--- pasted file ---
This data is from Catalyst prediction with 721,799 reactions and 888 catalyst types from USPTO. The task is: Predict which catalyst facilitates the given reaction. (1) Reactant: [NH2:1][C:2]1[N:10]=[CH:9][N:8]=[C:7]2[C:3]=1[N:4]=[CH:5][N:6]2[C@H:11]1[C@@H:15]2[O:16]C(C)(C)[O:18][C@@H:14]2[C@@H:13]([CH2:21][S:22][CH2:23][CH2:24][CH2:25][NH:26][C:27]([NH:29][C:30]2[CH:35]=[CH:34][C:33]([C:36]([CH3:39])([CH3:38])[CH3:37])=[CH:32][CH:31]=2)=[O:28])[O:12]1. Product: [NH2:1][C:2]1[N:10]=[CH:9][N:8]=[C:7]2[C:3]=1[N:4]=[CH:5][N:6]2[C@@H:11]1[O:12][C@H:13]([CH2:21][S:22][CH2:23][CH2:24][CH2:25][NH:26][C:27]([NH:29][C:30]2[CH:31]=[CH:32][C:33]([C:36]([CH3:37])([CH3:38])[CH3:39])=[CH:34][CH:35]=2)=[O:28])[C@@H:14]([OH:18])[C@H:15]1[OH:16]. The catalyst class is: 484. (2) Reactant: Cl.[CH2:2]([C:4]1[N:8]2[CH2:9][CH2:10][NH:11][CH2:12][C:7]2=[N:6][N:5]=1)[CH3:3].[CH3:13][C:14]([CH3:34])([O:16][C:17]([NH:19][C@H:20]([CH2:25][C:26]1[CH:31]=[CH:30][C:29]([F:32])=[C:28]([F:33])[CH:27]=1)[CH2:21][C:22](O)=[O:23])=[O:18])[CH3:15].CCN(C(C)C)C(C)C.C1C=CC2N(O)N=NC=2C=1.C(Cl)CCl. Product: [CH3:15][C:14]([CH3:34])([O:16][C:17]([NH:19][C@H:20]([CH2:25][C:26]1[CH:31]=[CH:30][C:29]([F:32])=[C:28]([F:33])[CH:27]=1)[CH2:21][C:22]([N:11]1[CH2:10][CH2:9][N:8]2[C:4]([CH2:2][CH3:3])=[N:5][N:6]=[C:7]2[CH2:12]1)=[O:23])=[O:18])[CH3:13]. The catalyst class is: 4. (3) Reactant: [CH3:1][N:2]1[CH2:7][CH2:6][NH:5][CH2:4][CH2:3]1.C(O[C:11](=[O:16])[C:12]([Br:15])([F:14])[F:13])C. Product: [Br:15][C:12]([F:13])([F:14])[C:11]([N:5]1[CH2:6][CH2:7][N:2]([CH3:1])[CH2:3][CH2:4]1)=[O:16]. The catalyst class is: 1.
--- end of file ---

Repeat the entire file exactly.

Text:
This data is from Catalyst prediction with 721,799 reactions and 888 catalyst types from USPTO. The task is: Predict which catalyst facilitates the given reaction. (1) Reactant: [NH2:1][C:2]1[N:10]=[CH:9][N:8]=[C:7]2[C:3]=1[N:4]=[CH:5][N:6]2[C@H:11]1[C@@H:15]2[O:16]C(C)(C)[O:18][C@@H:14]2[C@@H:13]([CH2:21][S:22][CH2:23][CH2:24][CH2:25][NH:26][C:27]([NH:29][C:30]2[CH:35]=[CH:34][C:33]([C:36]([CH3:39])([CH3:38])[CH3:37])=[CH:32][CH:31]=2)=[O:28])[O:12]1. Product: [NH2:1][C:2]1[N:10]=[CH:9][N:8]=[C:7]2[C:3]=1[N:4]=[CH:5][N:6]2[C@@H:11]1[O:12][C@H:13]([CH2:21][S:22][CH2:23][CH2:24][CH2:25][NH:26][C:27]([NH:29][C:30]2[CH:31]=[CH:32][C:33]([C:36]([CH3:37])([CH3:38])[CH3:39])=[CH:34][CH:35]=2)=[O:28])[C@@H:14]([OH:18])[C@H:15]1[OH:16]. The catalyst class is: 484. (2) Reactant: Cl.[CH2:2]([C:4]1[N:8]2[CH2:9][CH2:10][NH:11][CH2:12][C:7]2=[N:6][N:5]=1)[CH3:3].[CH3:13][C:14]([CH3:34])([O:16][C:17]([NH:19][C@H:20]([CH2:25][C:26]1[CH:31]=[CH:30][C:29]([F:32])=[C:28]([F:33])[CH:27]=1)[CH2:21][C:22](O)=[O:23])=[O:18])[CH3:15].CCN(C(C)C)C(C)C.C1C=CC2N(O)N=NC=2C=1.C(Cl)CCl. Product: [CH3:15][C:14]([CH3:34])([O:16][C:17]([NH:19][C@H:20]([CH2:25][C:26]1[CH:31]=[CH:30][C:29]([F:32])=[C:28]([F:33])[CH:27]=1)[CH2:21][C:22]([N:11]1[CH2:10][CH2:9][N:8]2[C:4]([CH2:2][CH3:3])=[N:5][N:6]=[C:7]2[CH2:12]1)=[O:23])=[O:18])[CH3:13]. The catalyst class is: 4. (3) Reactant: [CH3:1][N:2]1[CH2:7][CH2:6][NH:5][CH2:4][CH2:3]1.C(O[C:11](=[O:16])[C:12]([Br:15])([F:14])[F:13])C. Product: [Br:15][C:12]([F:13])([F:14])[C:11]([N:5]1[CH2:6][CH2:7][N:2]([CH3:1])[CH2:3][CH2:4]1)=[O:16]. The catalyst class is: 1.